Dawnté Early: Helping data speak for those who can’t

0

Early in her career, a mentor gave Dawnté Early some career advice that would ultimately change her life. “If you can learn how to analyze and dig into your own data, instead of paying others to do it for you, you’ll be able to do your own research and write your own ticket.” At the time, Early was a PhD student in psychology at the University of California and a skilled mathematician.

She took her mentor’s advice to heart. “The power to go in and look at the data and see things that other people don’t see, and answer questions made me happy,” says Early. “I would spend hours at the lab, all times of the night, just running data.”

Today, Early works for the California Mental Health Services Oversight and Accountability Commission (MHSOAC). Her mission is to use data to transform the mental health system so that everyone who needs help receives high-quality, culturally-competent care. Using data to help identify and eliminate disparities in health care access is a passion that’s illustrated throughout Early’s entire career.

Health care access, equity and big data

After graduating with a PhD in human development, a minor in quantitative psychology and a master’s in child development, Early worked for several nonprofit organizations before landing a contract with the California Department of Health Care Services looking into reproductive health care. Suddenly, she had access to billions of records.

“That was when I really discovered big data. Working for the state, I had data that academic researchers and private sector researchers just don’t have access to,” said Early. “We were able to answer questions about equity, about serving communities that didn’t have access to health care.”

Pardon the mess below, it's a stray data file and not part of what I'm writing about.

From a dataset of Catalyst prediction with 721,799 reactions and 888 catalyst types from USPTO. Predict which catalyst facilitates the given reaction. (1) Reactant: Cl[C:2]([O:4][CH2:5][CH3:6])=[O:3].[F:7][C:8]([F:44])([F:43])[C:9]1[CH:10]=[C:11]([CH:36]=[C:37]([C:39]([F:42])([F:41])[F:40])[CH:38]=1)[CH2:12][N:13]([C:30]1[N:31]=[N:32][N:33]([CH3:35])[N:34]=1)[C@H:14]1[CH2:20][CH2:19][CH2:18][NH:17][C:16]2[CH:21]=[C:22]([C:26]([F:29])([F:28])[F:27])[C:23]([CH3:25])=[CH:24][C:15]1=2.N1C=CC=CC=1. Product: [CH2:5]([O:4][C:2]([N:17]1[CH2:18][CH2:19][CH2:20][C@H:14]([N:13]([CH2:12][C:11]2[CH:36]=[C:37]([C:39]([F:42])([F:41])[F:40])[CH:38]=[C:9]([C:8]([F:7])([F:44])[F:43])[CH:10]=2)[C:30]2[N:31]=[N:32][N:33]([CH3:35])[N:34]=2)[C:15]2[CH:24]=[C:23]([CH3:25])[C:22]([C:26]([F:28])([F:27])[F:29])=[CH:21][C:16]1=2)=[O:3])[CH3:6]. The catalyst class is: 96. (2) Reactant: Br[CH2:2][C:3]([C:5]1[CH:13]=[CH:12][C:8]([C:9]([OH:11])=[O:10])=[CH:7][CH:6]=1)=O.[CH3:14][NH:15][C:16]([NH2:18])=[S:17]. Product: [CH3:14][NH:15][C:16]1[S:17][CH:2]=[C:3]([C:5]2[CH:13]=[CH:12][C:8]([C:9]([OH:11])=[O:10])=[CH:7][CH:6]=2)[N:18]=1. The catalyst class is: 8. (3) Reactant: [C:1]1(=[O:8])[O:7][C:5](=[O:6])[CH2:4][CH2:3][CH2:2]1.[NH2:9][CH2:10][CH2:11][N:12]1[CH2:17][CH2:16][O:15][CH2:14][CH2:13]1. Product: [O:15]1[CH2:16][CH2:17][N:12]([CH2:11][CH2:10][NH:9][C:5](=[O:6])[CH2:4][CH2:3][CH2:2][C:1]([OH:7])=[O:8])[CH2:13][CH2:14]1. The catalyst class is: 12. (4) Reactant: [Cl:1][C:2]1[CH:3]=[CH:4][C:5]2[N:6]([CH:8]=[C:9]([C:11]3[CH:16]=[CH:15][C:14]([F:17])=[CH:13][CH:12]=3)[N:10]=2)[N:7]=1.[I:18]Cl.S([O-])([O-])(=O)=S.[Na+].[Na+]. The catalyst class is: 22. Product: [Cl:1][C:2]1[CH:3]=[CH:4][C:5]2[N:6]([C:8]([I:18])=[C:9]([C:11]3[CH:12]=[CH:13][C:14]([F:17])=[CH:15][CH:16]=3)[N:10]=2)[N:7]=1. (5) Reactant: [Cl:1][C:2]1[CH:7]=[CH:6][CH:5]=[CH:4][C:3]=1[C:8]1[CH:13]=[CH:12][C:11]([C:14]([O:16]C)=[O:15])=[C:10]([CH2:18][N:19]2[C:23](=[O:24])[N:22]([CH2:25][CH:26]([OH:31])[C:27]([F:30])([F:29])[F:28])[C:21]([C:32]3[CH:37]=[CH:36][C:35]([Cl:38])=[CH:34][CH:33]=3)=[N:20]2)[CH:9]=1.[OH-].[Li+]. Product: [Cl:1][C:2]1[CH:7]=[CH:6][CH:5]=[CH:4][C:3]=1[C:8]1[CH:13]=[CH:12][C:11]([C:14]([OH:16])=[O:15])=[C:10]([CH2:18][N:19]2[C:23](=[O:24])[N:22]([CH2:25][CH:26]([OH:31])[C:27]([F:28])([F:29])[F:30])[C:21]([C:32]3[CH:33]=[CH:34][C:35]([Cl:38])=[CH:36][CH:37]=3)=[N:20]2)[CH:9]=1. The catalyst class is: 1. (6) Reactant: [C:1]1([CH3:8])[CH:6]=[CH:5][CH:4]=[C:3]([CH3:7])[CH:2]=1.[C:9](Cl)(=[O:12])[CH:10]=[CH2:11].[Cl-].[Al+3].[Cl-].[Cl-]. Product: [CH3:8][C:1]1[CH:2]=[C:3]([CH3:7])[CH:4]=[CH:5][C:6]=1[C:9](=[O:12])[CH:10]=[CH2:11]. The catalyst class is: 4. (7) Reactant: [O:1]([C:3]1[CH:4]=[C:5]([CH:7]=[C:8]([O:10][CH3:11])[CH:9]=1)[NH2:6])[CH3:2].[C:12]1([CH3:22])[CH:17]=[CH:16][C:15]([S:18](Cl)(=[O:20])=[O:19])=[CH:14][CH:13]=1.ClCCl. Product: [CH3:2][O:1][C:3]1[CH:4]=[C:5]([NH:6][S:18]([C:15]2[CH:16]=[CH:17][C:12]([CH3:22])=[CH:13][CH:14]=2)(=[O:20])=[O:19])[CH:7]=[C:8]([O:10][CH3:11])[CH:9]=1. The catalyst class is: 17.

‘Data is our superpower’

Now, as the Chief of Research and Evaluation for the MHSOAC, Early is focused on integrating data from all of the public agencies that intersect with mental health. That includes schools, health care and criminal justice agencies, as well as employers, insurers and the larger community, who all have a stake and a role in reducing risk and supporting effective services and care.

"We use data from all these systems to tell a fact-based story regarding what’s working and what’s not, to assess opportunities to improve policies or practices within communities and identify unmet needs,” says Early.

“Mental health touches all of us,” says Early. “It touches our families and our friends. We’re constantly seeing individuals who have mental health needs that are not being met. But we can use data to help. This is what I call using your superpower … my superpower is data. Our superpower is data. So, the question is: How do we do a better job of using our superpower to help people?”

Data tells a powerful story

Early’s OAC team analyzed the data for 64,000 mental health consumers to see if participating in the Full Service Partnership mental health program reduced criminal just involvement. The results?

  • 47% decline overall in criminal justice involvement.
  • 69% decline in criminal justice involvement for those who had been arrested at least once before.

“This is the power of data to tell a story,” says Early. “Simply put, mental health services reduce criminal justice involvement.”

To learn more, check out the podcast featuring Dr. Early: The Health Pulse: Podcast Series and her SAS Global Forum presentation available on-demand in the SAS® Global Forum 2021: Health and Life Sciences Edition.

Share

About Author

Anne-Lindsay Beall

Senior Editor

Anne-Lindsay Beall is a writer and editor for SAS. Since joining the company in 2000, Anne-Lindsay has edited print publications, Web sites, customer success stories, blogs and digital publications. She has a bachelor’s degree in English from the University of North Carolina at Chapel Hill and a master’s degree in English from North Carolina State University. You can find her on LinkedIn at: www.linkedin.com/in/annelindsaybeall

Leave A Reply

Back to Top